Cookies, Bars, + Treats/ Vegan

Fresh Gingerbread Cookies

When it comes to the holidays, I’m a bit of the Charlie Brown type. No matter how hard I try, it just doesn’t feel as ‘holiday-ish’ as I’d like it to. So following the sage advice of Mr. Brown, I can simply remedy this by getting involved, and for me, that means baking! Since I’ve been away from home for the last four months, I haven’t had time to put much planning or energy into my holiday treat menu. So this year, it’s going to be a super simple, fuss free baking fest, and what better way to begin than with some classic ginger bread cookies. 

Unlike the typical gingerbread cookies which rely on powdered ginger, these utilize the warming spice and zestiness of fresh ginger. With the addition of cardamon and black pepper a Nordic spin and a little bit of a bite rounds out the spices. While we don’t often think about spices as being healing, the classic holiday spices found in these cookies help make an often decadent time of year a little more balanced.  
Ginger – One of my favourite spices, ginger is an all around powerhouse. Mostly known as a stomach sedative, ginger can help reduce motion sickness and nausea. A little lesser known fact, ginger is an anti-inflammatory and can help reduce swelling due to arthritis.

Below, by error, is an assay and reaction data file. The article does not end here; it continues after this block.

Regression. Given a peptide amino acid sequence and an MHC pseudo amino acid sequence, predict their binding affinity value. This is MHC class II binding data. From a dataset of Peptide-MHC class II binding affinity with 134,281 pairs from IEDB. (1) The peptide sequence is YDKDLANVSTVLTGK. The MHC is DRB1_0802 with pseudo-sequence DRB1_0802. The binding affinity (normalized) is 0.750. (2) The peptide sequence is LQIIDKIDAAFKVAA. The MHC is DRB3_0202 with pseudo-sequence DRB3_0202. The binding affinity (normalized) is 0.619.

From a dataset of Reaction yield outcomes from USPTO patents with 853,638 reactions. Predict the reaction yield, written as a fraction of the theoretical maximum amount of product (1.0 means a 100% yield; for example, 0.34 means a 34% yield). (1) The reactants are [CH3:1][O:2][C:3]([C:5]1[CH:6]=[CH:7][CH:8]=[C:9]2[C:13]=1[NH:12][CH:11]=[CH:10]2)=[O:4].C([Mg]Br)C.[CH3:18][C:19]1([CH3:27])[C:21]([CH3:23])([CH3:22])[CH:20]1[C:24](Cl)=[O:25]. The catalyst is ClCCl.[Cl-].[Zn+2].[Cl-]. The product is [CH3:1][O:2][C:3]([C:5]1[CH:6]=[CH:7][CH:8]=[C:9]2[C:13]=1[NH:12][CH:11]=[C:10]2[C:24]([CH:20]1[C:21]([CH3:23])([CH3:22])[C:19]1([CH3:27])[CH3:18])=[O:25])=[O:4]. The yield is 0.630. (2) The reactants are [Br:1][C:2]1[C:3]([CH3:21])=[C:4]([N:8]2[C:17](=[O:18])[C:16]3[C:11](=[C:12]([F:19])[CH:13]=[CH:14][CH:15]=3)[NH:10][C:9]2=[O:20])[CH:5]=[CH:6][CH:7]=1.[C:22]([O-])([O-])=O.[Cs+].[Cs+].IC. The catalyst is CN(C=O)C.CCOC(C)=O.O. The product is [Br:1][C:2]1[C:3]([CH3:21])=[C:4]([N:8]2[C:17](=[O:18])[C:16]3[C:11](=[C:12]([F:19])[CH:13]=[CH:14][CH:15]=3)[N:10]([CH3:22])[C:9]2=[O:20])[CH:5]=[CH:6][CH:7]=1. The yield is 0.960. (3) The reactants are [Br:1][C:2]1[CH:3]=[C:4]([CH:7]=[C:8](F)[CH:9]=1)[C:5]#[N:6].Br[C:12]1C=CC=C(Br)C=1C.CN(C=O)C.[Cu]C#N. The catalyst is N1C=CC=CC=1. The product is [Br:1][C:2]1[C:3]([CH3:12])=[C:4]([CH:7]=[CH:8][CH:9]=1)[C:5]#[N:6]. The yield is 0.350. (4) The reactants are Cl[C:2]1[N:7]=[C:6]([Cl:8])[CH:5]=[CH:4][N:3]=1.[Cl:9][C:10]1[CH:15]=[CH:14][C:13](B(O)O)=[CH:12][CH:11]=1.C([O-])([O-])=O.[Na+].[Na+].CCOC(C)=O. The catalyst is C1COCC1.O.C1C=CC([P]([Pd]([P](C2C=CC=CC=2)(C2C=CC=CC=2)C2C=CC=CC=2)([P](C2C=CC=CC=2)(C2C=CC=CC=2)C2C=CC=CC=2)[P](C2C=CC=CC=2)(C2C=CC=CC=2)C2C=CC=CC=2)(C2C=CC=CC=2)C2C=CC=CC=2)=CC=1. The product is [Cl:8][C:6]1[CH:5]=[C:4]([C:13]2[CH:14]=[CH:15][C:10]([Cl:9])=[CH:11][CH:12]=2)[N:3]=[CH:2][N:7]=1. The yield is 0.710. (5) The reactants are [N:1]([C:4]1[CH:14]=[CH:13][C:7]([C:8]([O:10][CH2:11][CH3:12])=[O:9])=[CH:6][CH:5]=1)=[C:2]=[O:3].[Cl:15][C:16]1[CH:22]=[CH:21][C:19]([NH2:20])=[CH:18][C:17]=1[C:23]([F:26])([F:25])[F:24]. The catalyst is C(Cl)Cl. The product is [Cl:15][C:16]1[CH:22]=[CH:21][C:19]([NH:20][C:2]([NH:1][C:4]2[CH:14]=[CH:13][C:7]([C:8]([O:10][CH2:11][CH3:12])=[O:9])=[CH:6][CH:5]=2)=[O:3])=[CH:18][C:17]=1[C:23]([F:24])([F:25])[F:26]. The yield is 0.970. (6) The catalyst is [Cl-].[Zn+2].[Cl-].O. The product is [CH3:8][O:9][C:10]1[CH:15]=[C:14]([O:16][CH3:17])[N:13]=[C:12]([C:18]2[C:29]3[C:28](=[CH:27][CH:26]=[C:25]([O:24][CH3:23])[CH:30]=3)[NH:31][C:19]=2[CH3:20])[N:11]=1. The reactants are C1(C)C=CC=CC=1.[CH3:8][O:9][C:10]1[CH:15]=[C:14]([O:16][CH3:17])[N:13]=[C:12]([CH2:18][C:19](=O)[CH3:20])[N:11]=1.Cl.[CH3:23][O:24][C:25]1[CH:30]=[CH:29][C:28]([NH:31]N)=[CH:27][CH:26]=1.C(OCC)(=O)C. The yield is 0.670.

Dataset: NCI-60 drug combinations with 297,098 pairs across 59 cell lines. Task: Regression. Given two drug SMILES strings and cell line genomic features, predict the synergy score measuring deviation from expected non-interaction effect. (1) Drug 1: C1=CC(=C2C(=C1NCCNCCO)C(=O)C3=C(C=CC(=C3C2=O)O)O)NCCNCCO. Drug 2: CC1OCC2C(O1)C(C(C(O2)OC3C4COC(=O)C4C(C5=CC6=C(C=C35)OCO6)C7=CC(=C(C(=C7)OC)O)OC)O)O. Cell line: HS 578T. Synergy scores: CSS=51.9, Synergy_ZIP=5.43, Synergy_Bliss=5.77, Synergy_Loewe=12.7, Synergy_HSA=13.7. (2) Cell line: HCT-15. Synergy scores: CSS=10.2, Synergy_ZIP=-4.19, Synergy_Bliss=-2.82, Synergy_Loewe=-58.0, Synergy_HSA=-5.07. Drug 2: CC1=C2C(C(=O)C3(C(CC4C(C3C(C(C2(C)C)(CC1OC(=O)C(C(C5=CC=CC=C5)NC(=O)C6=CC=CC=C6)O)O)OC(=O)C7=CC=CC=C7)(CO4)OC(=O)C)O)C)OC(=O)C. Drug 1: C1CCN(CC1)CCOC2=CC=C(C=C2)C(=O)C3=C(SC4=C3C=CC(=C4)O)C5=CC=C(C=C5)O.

Cinnamon – An essential spice for Gingerbread, cinnamon helps lower blood sugar and cholesterol as well as being anti-viral. 
Clove – Cloves are a great spice to help prevent the winter colds and flu’s as well as an expectorant to help bring up mucociliary secretions (aka. phlegm – yuck!).
NutmegBeyond being delicious, nutmeg has a team of therapeutic properties which vary from digestive to anti-fungal and anti-depressant. 

CardamonMuch like ginger and turmeric, cardamon is anti-inflammatory as well as a detoxifier and as a diuretic helping maintain healthy kidneys and urinary tract.

Black PepperWhile we don’t often think of our everyday pepper as being good for us, black pepper is full of manganese. Having enough manganese in your diet helps support bone development and healing.     

Fresh Gingerbread Cookies
Recipe: (Makes 30 or so Cookies) Print it Here
1 Tbsp. Ground Chia Seed or Flax mixed with 3 Tbsp. Water
1/2 Cup Coconut Sugar
1/4 tsp. Sea Salt
1/2 tsp. Baking Soda